Court rejects sick Qantas workers bid for leave

Sick Qantas workers have been left devastated after Qantas’s refusal to allow them to use the leave they built up over years has been backed by the Federal Court in a judgment delivered this morning.

Workers, including a man who has been battling cancer and another with heart disease both with over 30 years work at Qantas, took the case after the airline refused to pay them sick leave during the stand down period. Some workers have had to take redundancy at Qantas so they could pay their bills and support their families.

TWU National Secretary Michael Kaine said Qantas had let its workers down at their most vulnerable time.

“The ruling will devastate these workers, many of whom are battling serious illness and are struggling to pay bills and support their families. Rather than pay sick leave Qantas is fighting its workers in the courts. These workers have worked hard over many years, they have built up leave and when they fell sick Qantas has told them they are on their own. For a company which last year announced its CEO earned $24 million this is a slap in the face,” he said.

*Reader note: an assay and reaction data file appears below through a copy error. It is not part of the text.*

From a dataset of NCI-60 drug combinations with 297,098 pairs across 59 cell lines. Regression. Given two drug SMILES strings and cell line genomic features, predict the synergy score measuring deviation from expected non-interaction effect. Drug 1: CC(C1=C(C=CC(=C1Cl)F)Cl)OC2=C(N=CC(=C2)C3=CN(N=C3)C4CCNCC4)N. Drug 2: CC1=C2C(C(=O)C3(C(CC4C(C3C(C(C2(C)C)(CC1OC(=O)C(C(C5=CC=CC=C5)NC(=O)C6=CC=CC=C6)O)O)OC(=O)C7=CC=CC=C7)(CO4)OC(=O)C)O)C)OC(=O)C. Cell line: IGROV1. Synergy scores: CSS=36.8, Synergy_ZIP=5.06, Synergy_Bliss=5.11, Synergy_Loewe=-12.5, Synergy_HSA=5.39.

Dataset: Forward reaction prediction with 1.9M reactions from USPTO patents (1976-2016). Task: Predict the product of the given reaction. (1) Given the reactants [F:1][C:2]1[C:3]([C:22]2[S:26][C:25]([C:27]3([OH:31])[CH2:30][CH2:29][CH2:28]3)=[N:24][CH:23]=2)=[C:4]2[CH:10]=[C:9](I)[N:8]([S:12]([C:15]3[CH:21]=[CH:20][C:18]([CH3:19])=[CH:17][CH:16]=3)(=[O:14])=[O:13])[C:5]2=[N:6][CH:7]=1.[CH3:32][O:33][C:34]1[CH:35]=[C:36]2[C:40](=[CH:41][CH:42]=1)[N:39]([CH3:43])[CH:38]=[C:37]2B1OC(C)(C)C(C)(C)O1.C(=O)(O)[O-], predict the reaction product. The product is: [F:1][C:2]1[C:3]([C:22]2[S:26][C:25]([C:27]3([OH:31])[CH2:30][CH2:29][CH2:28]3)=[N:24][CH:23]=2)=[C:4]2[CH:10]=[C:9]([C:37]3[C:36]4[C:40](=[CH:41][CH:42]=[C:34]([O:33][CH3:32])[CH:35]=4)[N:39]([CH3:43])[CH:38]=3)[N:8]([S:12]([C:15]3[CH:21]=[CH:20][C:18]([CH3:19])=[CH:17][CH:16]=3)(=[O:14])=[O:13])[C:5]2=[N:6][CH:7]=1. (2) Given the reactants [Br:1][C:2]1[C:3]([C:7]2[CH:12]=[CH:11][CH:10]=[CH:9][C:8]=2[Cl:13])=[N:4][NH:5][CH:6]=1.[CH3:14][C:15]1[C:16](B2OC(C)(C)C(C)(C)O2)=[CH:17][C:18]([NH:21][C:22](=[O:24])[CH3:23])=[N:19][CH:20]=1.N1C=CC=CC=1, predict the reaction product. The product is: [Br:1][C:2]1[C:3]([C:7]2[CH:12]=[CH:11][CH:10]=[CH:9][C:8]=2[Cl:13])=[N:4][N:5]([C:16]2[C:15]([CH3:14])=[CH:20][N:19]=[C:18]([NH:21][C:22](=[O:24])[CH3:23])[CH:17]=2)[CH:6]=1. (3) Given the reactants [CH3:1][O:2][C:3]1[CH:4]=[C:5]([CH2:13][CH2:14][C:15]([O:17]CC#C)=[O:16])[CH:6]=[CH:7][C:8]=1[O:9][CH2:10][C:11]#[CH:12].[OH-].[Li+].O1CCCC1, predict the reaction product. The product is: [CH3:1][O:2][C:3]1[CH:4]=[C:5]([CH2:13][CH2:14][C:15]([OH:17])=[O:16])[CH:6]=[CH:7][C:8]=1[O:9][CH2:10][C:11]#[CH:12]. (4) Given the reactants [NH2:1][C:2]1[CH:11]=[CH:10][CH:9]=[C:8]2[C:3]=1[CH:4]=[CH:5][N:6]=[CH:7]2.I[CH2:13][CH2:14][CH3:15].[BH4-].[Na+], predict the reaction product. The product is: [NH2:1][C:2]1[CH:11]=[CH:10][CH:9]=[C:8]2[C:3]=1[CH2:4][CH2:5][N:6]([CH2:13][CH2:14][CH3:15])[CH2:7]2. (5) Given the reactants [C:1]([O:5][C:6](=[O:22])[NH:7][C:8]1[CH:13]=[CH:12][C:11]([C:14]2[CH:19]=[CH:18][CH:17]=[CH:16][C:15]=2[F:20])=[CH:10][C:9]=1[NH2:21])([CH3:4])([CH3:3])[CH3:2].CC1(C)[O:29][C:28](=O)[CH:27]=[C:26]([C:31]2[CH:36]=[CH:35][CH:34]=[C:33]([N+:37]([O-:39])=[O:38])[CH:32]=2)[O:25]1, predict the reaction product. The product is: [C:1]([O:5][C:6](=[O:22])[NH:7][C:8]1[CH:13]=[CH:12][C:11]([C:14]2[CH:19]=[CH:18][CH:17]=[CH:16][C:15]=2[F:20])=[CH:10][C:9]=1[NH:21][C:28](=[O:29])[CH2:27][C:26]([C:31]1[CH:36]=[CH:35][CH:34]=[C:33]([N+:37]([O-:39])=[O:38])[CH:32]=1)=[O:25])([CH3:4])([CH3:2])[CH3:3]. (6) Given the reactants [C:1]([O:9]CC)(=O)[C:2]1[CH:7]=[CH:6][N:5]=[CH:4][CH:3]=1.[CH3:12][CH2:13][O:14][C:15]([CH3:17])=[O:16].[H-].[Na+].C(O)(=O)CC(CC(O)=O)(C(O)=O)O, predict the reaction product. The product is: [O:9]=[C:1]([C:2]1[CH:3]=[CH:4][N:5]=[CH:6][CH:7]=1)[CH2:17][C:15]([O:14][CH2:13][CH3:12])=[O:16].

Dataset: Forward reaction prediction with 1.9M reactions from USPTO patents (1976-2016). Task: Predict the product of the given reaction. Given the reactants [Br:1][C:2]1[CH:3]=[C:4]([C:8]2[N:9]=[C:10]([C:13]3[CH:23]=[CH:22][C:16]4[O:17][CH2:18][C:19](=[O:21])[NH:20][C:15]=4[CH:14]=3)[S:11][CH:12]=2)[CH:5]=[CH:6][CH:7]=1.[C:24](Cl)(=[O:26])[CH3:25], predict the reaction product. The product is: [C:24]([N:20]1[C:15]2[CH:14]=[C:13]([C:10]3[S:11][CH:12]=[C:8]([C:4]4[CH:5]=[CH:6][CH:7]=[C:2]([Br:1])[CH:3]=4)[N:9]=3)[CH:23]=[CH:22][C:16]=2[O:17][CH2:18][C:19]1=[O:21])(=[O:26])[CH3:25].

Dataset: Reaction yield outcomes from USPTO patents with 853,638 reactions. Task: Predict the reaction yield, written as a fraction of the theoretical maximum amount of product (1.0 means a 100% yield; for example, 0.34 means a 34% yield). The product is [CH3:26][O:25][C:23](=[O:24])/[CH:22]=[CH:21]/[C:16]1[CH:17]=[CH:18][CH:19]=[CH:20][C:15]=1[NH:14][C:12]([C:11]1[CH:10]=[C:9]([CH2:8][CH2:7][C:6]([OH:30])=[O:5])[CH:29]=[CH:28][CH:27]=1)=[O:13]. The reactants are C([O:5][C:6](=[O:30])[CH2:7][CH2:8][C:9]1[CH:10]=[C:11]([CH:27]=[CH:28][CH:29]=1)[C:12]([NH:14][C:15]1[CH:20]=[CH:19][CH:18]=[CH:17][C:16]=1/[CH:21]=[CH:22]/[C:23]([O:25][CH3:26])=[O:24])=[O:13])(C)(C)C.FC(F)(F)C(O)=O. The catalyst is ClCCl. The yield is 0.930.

“This is another indication of a Qantas management out of control, taking taxpayers money but refusing to protect workers and retain jobs. Many of the ill workers who have been battling for their sick leave are also facing being axed and outsourced, replaced by workers on lower rates and conditions. The Qantas board needs to start holding management to account over the future of the airline and the Federal Government needs to hold it to account over taxpayers’ investment in the airline,” he added.

Qantas in September was found by the Federal Court to have misused Jobkeeper, refusing to pay workers for the over-time and public holiday work they carried out.

Qantas has been trying to outsource all of its 2,000 baggage, ramp and cleaning workers. This week they put a bid in for their jobs, with EY advising that the bid is competitive given the millions of dollars in cost savings and efficiencies workers identified.

Jetstar’s ground operations has already been mostly outsourced to Swissport, a scandal-ridden ground handler which was exposed over workers sleeping at the airports. Swissport has failed to get an enterprise agreement approved since 2017 because none have met minimum rates and conditons. The Fair Work Commission confirmed last year Swissport has been underpaying its workers for years when it terminated its enterprise agreement which had been in place for seven years.

Qantas revealed in its annual report recently it is paying its senior executives millions of dollars. When Qantas announced last year its CEO received $24 million pay package he was the highest paid CEO in Australia and the highest paid airline executive in the world.

The Senate recently passed a motion setting up an inquiry into the future of the aviation industry. It is expected to look at Government and industry failings to date and set out recommendations for support into the future.

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